L.A-based artist/curator Niko Solorio represents Los Angeles abroad. Berlin Gallery Cercle Blanc, founded by Luci Lux, opens tonight with an exhibition featuring work by artists from Los Angeles and Napoli. The gallery itself wants to be a work of art—a social sculpture in the Beuysian sense, concentrating disparate disciplines in search of limitless possibilities. This interview with Max Dax, the gallery cook, by Drew Denny.
What’s the story of Cercles?
Luci Lux was offered a huge exhibition space on Berlin Alexanderplatz, in the exact center of the city, for no rent. The space is called HBC and used to be the cultural embassy for Hungaria during the GDR. The people who run the HBC only had one Bedingung: Luci should organize and curate the best art shows in Berlin. Jean-Pierre Melville shot his landmark film “Le Cercle Rouge” (the red circle) in 1970. We called the gallery space “Le Cercle Blanc” (the white circle—like white cube) in homage to Melville’s film. Luci Lux has a sharp team of people around her: gallery manager Nadine Stich of Bavarian heritage, Niko Solorio is a Los Angeles-based curator who takes care of the overseas contacts, and myself, Max Dax. I am the cook.
What happens inside the White Circle?
The Cercle Blanc will present one group exhibition every month. The whole project is like a social sculpture in the Beuys sense. We have a bar in the Cercle gallery called Quadratur where our private friends gather. We have a small kitchen where I cook for the crew.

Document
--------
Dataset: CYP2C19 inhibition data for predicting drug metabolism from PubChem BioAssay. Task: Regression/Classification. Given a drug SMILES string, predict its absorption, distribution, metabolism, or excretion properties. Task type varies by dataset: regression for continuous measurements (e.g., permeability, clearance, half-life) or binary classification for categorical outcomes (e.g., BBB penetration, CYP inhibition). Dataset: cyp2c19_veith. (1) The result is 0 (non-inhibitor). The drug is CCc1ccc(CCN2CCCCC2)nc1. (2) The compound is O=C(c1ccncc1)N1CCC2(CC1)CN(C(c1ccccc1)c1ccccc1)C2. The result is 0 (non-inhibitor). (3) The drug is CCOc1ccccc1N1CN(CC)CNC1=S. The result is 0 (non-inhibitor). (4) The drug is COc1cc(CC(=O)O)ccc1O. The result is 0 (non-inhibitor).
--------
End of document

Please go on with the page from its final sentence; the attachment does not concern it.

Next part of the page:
What’s your curatorial agenda? What are you trying to promote? Critique?
There is no curatorial agenda as such. We focus on group exhibitions that bring together works by many artists. We take care that there is interdisciplinarity: Performances, pictures, sculptures, music, films, food—everything is possible, as long as Luci Lux thinks the artworks are appropriate and fitting. We have a special focus on music. Bands will be playing, two DJs will spin records from Naples and L.A. Did you know that the music business as such was invented in Naples a century ago? The canzoni Napoletani from singers like Enrico Caruso (“O sole mio”) are widely regarded as the first (recorded) pop songs in the world. It is fascinating to play tunes that are linked by a city and not by a matching beat… Andre Vida will play some psychedelic hardcore instrumental jazz with his trio.
Regarding this inaugural exhibition: Why the focus on Los Angeles and Napoli? What are the parallels between those two cities? How do they relate to the scene in Berlin?
Luci and I were staying in Los Angeles to meet Holly Woodlawn and a couple of friends. Up on Mulholland Drive I told Luci that L.A. reminds me so much of the Italian port town of Naples. You have the ocean and the mountains and the valleys and the vast, widespread moloch—like grid in both cities. You have the fear of death in Naples due to the volcano, and in L.A. you have the danger of an earthquake that might occur any moment. The inhabitants of both cities share a sixth sense for superstition, and they certainly love cars and freeways. And then, of course, both cities look back at a drag history. You only have to read Curzio Malaparte’s masterpiece “The Skin” and you know what I mean. Luci and I found these parallels utterly fascinating. Knowing artists in both cities, we then traveled to Naples and asked some of them to participate. Together with a couple of Berlin artists who also contribute to the exhibition, it becomes more and more obvious, that this first show in the Cercle Blanc gallery will be not only a topical exhibition, but also a place and a moment where major parts of the Berlin art scene will gather to meet and talk.
The artists who will contribute are:
Abel Baker Gutierrez
L.A. NAPOLI FEATURING PERFORMANCES BY MARGRET KOLL, ARMIN LINKE/MATTEO FRATERNO, AND TWO FILM SCREENINGS TONIGHT APRIL 28 8 PM AT LE CERCLE BLANC GALLERY KARL-LIEBKNECHT-STRAßE 9 / BERLIN ALEXANDERPLATZ / EINGANG .HBC.